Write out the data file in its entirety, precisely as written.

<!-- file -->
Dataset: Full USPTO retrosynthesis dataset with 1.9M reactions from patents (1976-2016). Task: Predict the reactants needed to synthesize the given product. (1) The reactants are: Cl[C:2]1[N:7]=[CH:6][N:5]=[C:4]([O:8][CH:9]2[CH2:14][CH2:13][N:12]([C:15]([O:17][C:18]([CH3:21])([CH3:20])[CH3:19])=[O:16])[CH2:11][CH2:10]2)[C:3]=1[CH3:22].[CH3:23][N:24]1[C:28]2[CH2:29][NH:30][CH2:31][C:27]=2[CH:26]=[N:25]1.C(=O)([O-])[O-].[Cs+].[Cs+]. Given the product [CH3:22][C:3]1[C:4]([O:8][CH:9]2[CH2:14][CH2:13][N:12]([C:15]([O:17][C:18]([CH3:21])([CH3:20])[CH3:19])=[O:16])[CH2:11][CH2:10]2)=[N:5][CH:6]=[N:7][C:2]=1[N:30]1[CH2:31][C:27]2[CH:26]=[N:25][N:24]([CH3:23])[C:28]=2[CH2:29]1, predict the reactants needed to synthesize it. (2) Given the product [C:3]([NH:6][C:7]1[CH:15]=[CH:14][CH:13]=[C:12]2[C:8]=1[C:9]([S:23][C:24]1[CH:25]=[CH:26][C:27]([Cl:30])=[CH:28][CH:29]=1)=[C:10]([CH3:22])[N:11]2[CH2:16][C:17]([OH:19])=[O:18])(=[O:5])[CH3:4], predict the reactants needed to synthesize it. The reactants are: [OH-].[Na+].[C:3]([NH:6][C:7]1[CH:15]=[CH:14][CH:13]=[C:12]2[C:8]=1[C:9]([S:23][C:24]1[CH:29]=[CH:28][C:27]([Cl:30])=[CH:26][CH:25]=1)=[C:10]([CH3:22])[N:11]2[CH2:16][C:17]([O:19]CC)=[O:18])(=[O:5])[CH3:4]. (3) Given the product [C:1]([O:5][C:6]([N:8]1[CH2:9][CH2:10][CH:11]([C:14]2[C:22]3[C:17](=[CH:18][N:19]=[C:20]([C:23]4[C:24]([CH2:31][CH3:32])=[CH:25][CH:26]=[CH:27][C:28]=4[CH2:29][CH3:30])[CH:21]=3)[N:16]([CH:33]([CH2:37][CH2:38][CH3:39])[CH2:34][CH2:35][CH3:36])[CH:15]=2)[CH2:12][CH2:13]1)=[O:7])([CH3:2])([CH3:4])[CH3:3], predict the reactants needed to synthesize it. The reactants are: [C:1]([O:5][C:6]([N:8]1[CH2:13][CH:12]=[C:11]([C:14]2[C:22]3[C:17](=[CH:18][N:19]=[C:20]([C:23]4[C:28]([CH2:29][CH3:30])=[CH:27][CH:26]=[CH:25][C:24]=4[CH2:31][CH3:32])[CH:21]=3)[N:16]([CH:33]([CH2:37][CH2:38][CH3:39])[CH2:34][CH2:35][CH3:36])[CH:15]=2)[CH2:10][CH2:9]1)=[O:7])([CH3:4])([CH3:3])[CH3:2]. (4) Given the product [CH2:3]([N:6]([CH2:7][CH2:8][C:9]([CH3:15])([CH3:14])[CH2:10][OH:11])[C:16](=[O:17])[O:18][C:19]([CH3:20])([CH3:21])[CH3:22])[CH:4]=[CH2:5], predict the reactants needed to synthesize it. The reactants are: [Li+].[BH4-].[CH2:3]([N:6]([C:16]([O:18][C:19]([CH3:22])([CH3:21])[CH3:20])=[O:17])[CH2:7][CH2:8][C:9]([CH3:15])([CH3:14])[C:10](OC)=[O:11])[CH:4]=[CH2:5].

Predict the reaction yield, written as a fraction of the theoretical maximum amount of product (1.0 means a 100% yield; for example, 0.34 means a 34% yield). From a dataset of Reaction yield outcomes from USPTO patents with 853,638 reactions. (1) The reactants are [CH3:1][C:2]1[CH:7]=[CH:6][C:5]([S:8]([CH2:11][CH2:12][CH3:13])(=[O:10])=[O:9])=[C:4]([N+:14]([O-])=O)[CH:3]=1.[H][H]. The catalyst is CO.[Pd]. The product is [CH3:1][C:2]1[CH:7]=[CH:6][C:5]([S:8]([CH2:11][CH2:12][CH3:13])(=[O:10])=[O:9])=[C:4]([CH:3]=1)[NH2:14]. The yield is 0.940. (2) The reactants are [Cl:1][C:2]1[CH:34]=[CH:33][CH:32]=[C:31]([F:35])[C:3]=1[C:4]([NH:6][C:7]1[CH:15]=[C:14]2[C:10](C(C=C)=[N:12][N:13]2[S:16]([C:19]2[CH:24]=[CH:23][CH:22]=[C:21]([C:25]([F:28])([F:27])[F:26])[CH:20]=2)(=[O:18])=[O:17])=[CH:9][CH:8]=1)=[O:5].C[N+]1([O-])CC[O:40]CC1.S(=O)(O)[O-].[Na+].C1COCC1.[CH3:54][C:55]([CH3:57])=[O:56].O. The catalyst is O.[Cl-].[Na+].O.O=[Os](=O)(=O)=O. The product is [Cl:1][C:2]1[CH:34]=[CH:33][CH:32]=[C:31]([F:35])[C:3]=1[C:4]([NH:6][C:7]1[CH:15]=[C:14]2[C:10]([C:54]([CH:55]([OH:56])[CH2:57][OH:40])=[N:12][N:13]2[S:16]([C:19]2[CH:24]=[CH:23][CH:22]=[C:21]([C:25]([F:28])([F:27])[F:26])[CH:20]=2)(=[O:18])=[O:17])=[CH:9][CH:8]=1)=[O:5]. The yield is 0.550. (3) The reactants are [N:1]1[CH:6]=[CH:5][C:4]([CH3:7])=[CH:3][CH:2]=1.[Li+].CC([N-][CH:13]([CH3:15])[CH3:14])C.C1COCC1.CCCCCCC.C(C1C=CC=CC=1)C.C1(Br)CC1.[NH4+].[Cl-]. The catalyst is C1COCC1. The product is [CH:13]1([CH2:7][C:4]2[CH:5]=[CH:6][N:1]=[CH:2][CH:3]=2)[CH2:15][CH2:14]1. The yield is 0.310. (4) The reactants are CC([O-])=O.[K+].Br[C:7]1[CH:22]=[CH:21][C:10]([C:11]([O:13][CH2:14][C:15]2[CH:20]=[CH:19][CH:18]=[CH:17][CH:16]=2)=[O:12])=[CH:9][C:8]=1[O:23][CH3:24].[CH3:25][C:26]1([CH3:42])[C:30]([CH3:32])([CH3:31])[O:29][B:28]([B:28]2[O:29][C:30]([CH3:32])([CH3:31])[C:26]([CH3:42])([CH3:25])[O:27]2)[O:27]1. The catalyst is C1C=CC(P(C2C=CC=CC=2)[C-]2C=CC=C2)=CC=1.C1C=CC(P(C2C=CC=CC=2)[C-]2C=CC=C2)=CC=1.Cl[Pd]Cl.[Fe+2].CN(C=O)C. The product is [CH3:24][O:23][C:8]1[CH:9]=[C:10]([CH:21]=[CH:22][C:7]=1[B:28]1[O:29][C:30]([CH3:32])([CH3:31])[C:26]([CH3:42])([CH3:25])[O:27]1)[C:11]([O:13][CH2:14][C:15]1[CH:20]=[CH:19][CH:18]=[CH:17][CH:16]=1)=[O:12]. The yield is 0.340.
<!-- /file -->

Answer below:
Dataset: Full USPTO retrosynthesis dataset with 1.9M reactions from patents (1976-2016). Task: Predict the reactants needed to synthesize the given product. (1) The reactants are: Cl[C:2]1[N:7]=[CH:6][N:5]=[C:4]([O:8][CH:9]2[CH2:14][CH2:13][N:12]([C:15]([O:17][C:18]([CH3:21])([CH3:20])[CH3:19])=[O:16])[CH2:11][CH2:10]2)[C:3]=1[CH3:22].[CH3:23][N:24]1[C:28]2[CH2:29][NH:30][CH2:31][C:27]=2[CH:26]=[N:25]1.C(=O)([O-])[O-].[Cs+].[Cs+]. Given the product [CH3:22][C:3]1[C:4]([O:8][CH:9]2[CH2:14][CH2:13][N:12]([C:15]([O:17][C:18]([CH3:21])([CH3:20])[CH3:19])=[O:16])[CH2:11][CH2:10]2)=[N:5][CH:6]=[N:7][C:2]=1[N:30]1[CH2:31][C:27]2[CH:26]=[N:25][N:24]([CH3:23])[C:28]=2[CH2:29]1, predict the reactants needed to synthesize it. (2) Given the product [C:3]([NH:6][C:7]1[CH:15]=[CH:14][CH:13]=[C:12]2[C:8]=1[C:9]([S:23][C:24]1[CH:25]=[CH:26][C:27]([Cl:30])=[CH:28][CH:29]=1)=[C:10]([CH3:22])[N:11]2[CH2:16][C:17]([OH:19])=[O:18])(=[O:5])[CH3:4], predict the reactants needed to synthesize it. The reactants are: [OH-].[Na+].[C:3]([NH:6][C:7]1[CH:15]=[CH:14][CH:13]=[C:12]2[C:8]=1[C:9]([S:23][C:24]1[CH:29]=[CH:28][C:27]([Cl:30])=[CH:26][CH:25]=1)=[C:10]([CH3:22])[N:11]2[CH2:16][C:17]([O:19]CC)=[O:18])(=[O:5])[CH3:4]. (3) Given the product [C:1]([O:5][C:6]([N:8]1[CH2:9][CH2:10][CH:11]([C:14]2[C:22]3[C:17](=[CH:18][N:19]=[C:20]([C:23]4[C:24]([CH2:31][CH3:32])=[CH:25][CH:26]=[CH:27][C:28]=4[CH2:29][CH3:30])[CH:21]=3)[N:16]([CH:33]([CH2:37][CH2:38][CH3:39])[CH2:34][CH2:35][CH3:36])[CH:15]=2)[CH2:12][CH2:13]1)=[O:7])([CH3:2])([CH3:4])[CH3:3], predict the reactants needed to synthesize it. The reactants are: [C:1]([O:5][C:6]([N:8]1[CH2:13][CH:12]=[C:11]([C:14]2[C:22]3[C:17](=[CH:18][N:19]=[C:20]([C:23]4[C:28]([CH2:29][CH3:30])=[CH:27][CH:26]=[CH:25][C:24]=4[CH2:31][CH3:32])[CH:21]=3)[N:16]([CH:33]([CH2:37][CH2:38][CH3:39])[CH2:34][CH2:35][CH3:36])[CH:15]=2)[CH2:10][CH2:9]1)=[O:7])([CH3:4])([CH3:3])[CH3:2]. (4) Given the product [CH2:3]([N:6]([CH2:7][CH2:8][C:9]([CH3:15])([CH3:14])[CH2:10][OH:11])[C:16](=[O:17])[O:18][C:19]([CH3:20])([CH3:21])[CH3:22])[CH:4]=[CH2:5], predict the reactants needed to synthesize it. The reactants are: [Li+].[BH4-].[CH2:3]([N:6]([C:16]([O:18][C:19]([CH3:22])([CH3:21])[CH3:20])=[O:17])[CH2:7][CH2:8][C:9]([CH3:15])([CH3:14])[C:10](OC)=[O:11])[CH:4]=[CH2:5].

Predict the reaction yield, written as a fraction of the theoretical maximum amount of product (1.0 means a 100% yield; for example, 0.34 means a 34% yield). From a dataset of Reaction yield outcomes from USPTO patents with 853,638 reactions. (1) The reactants are [CH3:1][C:2]1[CH:7]=[CH:6][C:5]([S:8]([CH2:11][CH2:12][CH3:13])(=[O:10])=[O:9])=[C:4]([N+:14]([O-])=O)[CH:3]=1.[H][H]. The catalyst is CO.[Pd]. The product is [CH3:1][C:2]1[CH:7]=[CH:6][C:5]([S:8]([CH2:11][CH2:12][CH3:13])(=[O:10])=[O:9])=[C:4]([CH:3]=1)[NH2:14]. The yield is 0.940. (2) The reactants are [Cl:1][C:2]1[CH:34]=[CH:33][CH:32]=[C:31]([F:35])[C:3]=1[C:4]([NH:6][C:7]1[CH:15]=[C:14]2[C:10](C(C=C)=[N:12][N:13]2[S:16]([C:19]2[CH:24]=[CH:23][CH:22]=[C:21]([C:25]([F:28])([F:27])[F:26])[CH:20]=2)(=[O:18])=[O:17])=[CH:9][CH:8]=1)=[O:5].C[N+]1([O-])CC[O:40]CC1.S(=O)(O)[O-].[Na+].C1COCC1.[CH3:54][C:55]([CH3:57])=[O:56].O. The catalyst is O.[Cl-].[Na+].O.O=[Os](=O)(=O)=O. The product is [Cl:1][C:2]1[CH:34]=[CH:33][CH:32]=[C:31]([F:35])[C:3]=1[C:4]([NH:6][C:7]1[CH:15]=[C:14]2[C:10]([C:54]([CH:55]([OH:56])[CH2:57][OH:40])=[N:12][N:13]2[S:16]([C:19]2[CH:24]=[CH:23][CH:22]=[C:21]([C:25]([F:28])([F:27])[F:26])[CH:20]=2)(=[O:18])=[O:17])=[CH:9][CH:8]=1)=[O:5]. The yield is 0.550. (3) The reactants are [N:1]1[CH:6]=[CH:5][C:4]([CH3:7])=[CH:3][CH:2]=1.[Li+].CC([N-][CH:13]([CH3:15])[CH3:14])C.C1COCC1.CCCCCCC.C(C1C=CC=CC=1)C.C1(Br)CC1.[NH4+].[Cl-]. The catalyst is C1COCC1. The product is [CH:13]1([CH2:7][C:4]2[CH:5]=[CH:6][N:1]=[CH:2][CH:3]=2)[CH2:15][CH2:14]1. The yield is 0.310. (4) The reactants are CC([O-])=O.[K+].Br[C:7]1[CH:22]=[CH:21][C:10]([C:11]([O:13][CH2:14][C:15]2[CH:20]=[CH:19][CH:18]=[CH:17][CH:16]=2)=[O:12])=[CH:9][C:8]=1[O:23][CH3:24].[CH3:25][C:26]1([CH3:42])[C:30]([CH3:32])([CH3:31])[O:29][B:28]([B:28]2[O:29][C:30]([CH3:32])([CH3:31])[C:26]([CH3:42])([CH3:25])[O:27]2)[O:27]1. The catalyst is C1C=CC(P(C2C=CC=CC=2)[C-]2C=CC=C2)=CC=1.C1C=CC(P(C2C=CC=CC=2)[C-]2C=CC=C2)=CC=1.Cl[Pd]Cl.[Fe+2].CN(C=O)C. The product is [CH3:24][O:23][C:8]1[CH:9]=[C:10]([CH:21]=[CH:22][C:7]=1[B:28]1[O:29][C:30]([CH3:32])([CH3:31])[C:26]([CH3:42])([CH3:25])[O:27]1)[C:11]([O:13][CH2:14][C:15]1[CH:20]=[CH:19][CH:18]=[CH:17][CH:16]=1)=[O:12]. The yield is 0.340.